Most gardens need more flowers during the mid- to late-summer because it's the bugs that are also blooming. Why? Because good bugs (properly called insects) use the pollen and nectar of flowers to fuel their relentless pursuit of what we call pests. Bug scientists (entomologists) have discovered plants which seem to attract beneficial bugs. Many of these helpful plants belong to the parsley and sunflower plant families.
The parsley, or carrot, family of plants has a large flat-head of tiny flowers—often white or yellow. The tiny flowers make it easy for small bugs to tank-up. Many culinary herbs belong to the parsley family—anise, dill, parsley, caraway and fennel. Other parsley family attractors of beneficial bugs include: angelica (Angelica spp.) and carrots (Daucus carota)—when left to flower.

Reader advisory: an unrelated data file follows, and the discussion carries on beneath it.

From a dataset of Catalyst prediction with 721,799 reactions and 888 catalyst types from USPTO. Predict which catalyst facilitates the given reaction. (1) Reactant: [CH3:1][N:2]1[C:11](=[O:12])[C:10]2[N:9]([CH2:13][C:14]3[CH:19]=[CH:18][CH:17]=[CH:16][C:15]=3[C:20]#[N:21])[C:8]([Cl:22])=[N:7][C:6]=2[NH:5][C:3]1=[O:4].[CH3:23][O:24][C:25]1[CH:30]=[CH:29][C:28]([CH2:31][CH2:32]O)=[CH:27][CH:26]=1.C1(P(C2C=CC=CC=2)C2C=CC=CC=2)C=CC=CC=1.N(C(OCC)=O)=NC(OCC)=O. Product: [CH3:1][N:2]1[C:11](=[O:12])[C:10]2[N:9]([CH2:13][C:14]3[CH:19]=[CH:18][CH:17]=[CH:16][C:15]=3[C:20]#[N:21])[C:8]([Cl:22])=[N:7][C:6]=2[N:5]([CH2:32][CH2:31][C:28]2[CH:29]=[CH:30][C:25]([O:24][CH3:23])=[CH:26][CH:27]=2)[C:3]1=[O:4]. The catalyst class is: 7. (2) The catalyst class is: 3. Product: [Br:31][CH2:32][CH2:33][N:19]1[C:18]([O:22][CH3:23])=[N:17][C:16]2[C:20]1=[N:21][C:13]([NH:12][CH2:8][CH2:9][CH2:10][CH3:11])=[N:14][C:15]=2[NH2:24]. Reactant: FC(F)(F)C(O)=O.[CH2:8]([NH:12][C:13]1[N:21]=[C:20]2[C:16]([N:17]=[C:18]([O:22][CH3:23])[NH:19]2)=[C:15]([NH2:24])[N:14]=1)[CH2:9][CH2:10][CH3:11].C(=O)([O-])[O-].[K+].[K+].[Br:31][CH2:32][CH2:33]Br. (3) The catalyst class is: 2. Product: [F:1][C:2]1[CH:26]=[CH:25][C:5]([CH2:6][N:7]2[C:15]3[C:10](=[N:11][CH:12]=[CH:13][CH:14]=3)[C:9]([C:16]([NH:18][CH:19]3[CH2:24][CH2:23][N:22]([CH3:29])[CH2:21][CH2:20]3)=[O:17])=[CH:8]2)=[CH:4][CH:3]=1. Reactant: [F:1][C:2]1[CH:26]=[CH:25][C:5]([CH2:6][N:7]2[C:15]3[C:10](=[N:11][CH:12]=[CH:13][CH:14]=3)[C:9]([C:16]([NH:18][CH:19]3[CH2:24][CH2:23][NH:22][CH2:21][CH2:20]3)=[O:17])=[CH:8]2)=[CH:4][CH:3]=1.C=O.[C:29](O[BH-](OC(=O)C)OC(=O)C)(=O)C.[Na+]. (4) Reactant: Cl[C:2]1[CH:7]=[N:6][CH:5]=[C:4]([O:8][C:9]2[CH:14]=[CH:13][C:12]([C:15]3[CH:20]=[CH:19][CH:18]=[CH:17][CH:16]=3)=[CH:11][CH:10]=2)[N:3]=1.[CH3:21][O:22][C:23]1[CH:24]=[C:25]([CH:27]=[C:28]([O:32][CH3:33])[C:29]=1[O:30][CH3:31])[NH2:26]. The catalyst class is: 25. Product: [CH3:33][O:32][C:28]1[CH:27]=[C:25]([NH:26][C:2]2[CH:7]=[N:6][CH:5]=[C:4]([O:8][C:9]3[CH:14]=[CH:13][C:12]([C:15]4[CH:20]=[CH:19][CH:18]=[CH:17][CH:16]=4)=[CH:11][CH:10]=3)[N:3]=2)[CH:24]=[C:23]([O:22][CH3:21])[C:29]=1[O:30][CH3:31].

The cilantro (Coriandrum sativum) (along with CA poppies) pictured here is a spice in traditional Mexican cookery. The small, accessible nectar-bearing cilantro flowers have been observed by entomologists to attract a large array and high number of good bugs—specifically a beneficial fly called the Tachinid fly which is a parasite of grasshoppers, beetles, sawflies and caterpillars.
The sunflower family, the Composite Family, also has tiny, readily-accessible flower parts. A tremendous number of our ornamental flower garden plants are in this large, floriferous family. Examples include: marigold, dahlias, daisies, Artemesia spp. (wormwood), chamomile, zinnia, asters, cosmos and ornamental thistles. Edible Composites include: burdock, dandelion, chicory, calendula (flowers), sunflowers, lettuce, endive and both the Jerusalem and regular artichoke. Some Composites found by entomologists to attract good bugs are: camphorweed (Heterotheca subaxillaris), coyote bush (Baccharis pilularis), wild lettuce (Lactuca canadensis) and yarrow (Achillea spp.).
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